Saturday, November 20, 2010

We adjourn to winter zendo in bookshed/retreat next to barn for its warmth and sweetness to house our meditation and prayer practice from now through winter.
After late fall rain
The falling leaves swirl
Weightlessly; celestial scent
Covers my patched robe
A simple vacant mind
Has no place to go
Resting on the peak
I watch the clouds return.

- Han-shan Te-ch'ing (1546-1623)
I love prayer and meditation.

You’ll find me there for the winter.

Friday, November 19, 2010

Fear is only the ego's doorkeeper. All fear wants us to do is carefully observe what is presenting itself.

Careful awareness of what is presenting itself is the beginning of wisdom.
Like salt in water,
Like adhesive in coloring,
It is certainly there,
But you don't see its form;
So is the monarch of mind.
Dwelling inside the body,
Going in and out the senses,
It responds freely to beings,
According to conditions,
Without hindrance, succeeding,
At all it does.

- Fu Shan-hui (487-659)
In prison today there was a presentation of a conversation entitled: "Let's just see how it goes!" This is a phrase used by Maezumi Roshi whenever a student wanted to try to accomplish something. The gathering was a forum for the emotional needs and stress related aspects of prisoner release.
Five Points for Conversation

The way you feel now is how you’re going to feel.
(feel, acknowledge, free)

See your way through, don’t be distracted by expectations.
(your or others; rather, focus on what you are doing)

“Don’t think: Look!” (--Ludwig Wittgenstein)
(avoid explanations, rationalizations, excuses, blaming, targeting, or trying to fix.)
(Rather: look clearly and carefully, feel, and free)

“Man is defined by that which disturbs him.” (--Elie Wiesel)
(be aware of what disturbs, pisses you off, makes you angry, makes you crazy.)
You are not that. Find a way to move through. Movement, not explanation.)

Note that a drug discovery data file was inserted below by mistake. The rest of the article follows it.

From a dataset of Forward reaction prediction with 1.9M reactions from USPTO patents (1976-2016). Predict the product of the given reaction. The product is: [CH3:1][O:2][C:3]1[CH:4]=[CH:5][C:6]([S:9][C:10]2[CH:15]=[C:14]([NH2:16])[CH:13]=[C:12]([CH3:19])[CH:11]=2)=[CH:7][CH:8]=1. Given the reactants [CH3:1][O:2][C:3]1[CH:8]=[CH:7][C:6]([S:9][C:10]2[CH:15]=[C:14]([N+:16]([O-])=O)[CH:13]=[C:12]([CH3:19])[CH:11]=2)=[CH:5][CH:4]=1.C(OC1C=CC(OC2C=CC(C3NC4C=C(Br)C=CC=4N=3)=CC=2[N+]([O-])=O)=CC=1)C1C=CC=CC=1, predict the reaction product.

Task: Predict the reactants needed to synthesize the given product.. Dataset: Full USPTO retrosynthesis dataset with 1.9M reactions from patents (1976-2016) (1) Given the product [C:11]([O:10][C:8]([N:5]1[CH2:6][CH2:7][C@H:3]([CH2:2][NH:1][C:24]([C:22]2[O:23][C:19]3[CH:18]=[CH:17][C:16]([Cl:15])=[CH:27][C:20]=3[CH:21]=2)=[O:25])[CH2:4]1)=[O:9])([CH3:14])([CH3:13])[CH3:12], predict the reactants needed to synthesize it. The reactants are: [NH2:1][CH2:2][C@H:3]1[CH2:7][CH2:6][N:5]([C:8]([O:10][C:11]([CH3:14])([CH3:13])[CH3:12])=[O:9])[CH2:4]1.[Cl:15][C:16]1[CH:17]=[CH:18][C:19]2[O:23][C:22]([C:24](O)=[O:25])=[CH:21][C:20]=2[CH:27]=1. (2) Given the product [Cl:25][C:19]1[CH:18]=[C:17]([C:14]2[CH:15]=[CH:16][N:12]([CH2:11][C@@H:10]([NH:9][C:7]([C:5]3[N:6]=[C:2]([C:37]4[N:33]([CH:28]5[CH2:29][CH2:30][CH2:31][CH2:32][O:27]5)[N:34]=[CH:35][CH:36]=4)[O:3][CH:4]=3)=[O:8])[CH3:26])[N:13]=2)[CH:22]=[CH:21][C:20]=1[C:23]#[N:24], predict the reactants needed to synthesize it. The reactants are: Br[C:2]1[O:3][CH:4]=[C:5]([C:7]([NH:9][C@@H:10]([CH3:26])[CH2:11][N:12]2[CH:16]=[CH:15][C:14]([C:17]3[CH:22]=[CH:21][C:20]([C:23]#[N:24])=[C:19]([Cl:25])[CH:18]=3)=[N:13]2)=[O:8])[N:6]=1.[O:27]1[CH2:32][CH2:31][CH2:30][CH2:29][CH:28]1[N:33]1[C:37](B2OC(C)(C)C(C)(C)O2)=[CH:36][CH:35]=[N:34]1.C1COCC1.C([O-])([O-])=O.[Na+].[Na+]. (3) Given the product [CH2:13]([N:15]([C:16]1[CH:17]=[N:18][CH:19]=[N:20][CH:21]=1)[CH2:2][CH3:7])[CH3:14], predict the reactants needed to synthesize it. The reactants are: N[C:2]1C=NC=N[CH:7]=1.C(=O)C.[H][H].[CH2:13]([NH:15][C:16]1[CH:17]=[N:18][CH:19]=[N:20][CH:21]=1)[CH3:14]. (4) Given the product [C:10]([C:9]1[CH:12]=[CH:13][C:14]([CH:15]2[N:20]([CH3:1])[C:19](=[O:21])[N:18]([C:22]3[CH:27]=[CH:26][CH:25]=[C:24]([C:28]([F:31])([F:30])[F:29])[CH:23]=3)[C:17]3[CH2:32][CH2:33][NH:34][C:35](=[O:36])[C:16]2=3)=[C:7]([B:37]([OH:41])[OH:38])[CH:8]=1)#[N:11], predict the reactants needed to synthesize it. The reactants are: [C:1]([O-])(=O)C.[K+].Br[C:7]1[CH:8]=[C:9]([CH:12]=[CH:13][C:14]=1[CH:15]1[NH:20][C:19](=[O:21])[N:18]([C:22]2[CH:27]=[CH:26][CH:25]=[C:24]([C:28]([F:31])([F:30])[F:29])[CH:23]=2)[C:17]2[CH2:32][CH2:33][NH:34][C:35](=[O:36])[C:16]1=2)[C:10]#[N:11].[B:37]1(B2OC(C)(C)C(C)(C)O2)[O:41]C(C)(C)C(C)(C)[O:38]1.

Revelation of non-illusory reality is initially terrifying.
(while illusory existence might be comfortable, true reality is liberating)
Illusions will end.

As we become sane we will take off masks, stop telling covering stories about everything, and we will no longer fear to see what we see, hear what we hear, and become again what we truly are.

Free in and through the practice of seeing where this goes.

Tuesday, November 16, 2010

The Dalai Lama says meditation will help arrive at universal ethics with peaceful calm mind.
Today I sat before the cliffs
Sat until the mist drew off
A rambling clear stream shore
A towering green ridge crest
Cloud's dawn shadows still
Moon's night light adrift
Body free of dust
Mind without a care.

- Han shan
Live free and die.

I’m having no part of it.

But all of it.

Monday, November 15, 2010

It is amazing anything that is said makes any sense. Sometimes it feels like chaos is the only thing there is.
What I teach people just
Requires you not to take
On the confusion of others.
Act when necessary,
Without further hesitation or doubt.
When students today do not attain this,
Wherein lies their sickness?
The sickness is in not
Trusting yourself.
If your inner trust is insufficient,
Then you will frantically go along
With changes in situations,
And will be influenced and
Affected by myriad objects,
Unable to be independent.
If you can stop the mentality
Of constant frantic seeking,
Then you are no different
From Zen masters and Buddhas.

- Linji (d. 866)
I prefer being...


Which, I sense, is what I am.

Sunday, November 14, 2010

I leave two pennies on red and white channel marker. Not one boat is in the outer harbor. No one passes me as I row out in the bay. I am alone. With seals. And loons.
In human life, if you feel that you have made a mistake, you don’t try to undo the past or the present, but you just accept where you are and work from there. Tremendous openness as to where you are is necessary. This also applies to the practice of meditation, for instance. A person should learn to meditate on the spot, in the given moment, rather than thinking, “. . . When I reach pension age, I’m going to retire and receive a pension, and I’m going to build my house in Hawaii or the middle of India, or maybe the Gobi Desert, and THEN I’m going to enjoy myself. I’ll live a life of solitude and then I’ll really meditate.” Things never happen that way.
(—Chögyam Trungpa Rinpoche, Transcending Madness , From "Your Life Is Your Practice" by Glenna Olmstead)
At evening practice we listen to Pema Chodron on Maitri.
Maitri is translated in a lot of ways, maybe most commonly as love, but the way Chogyam Trungpa Rinpoche translated it was unconditional friendliness and in particular unconditional friendliness to oneself. (Pema Chodron, in Shambhala Sun, )
Let's do that.

Be unconditionally friendly.

To ourselves.

In another.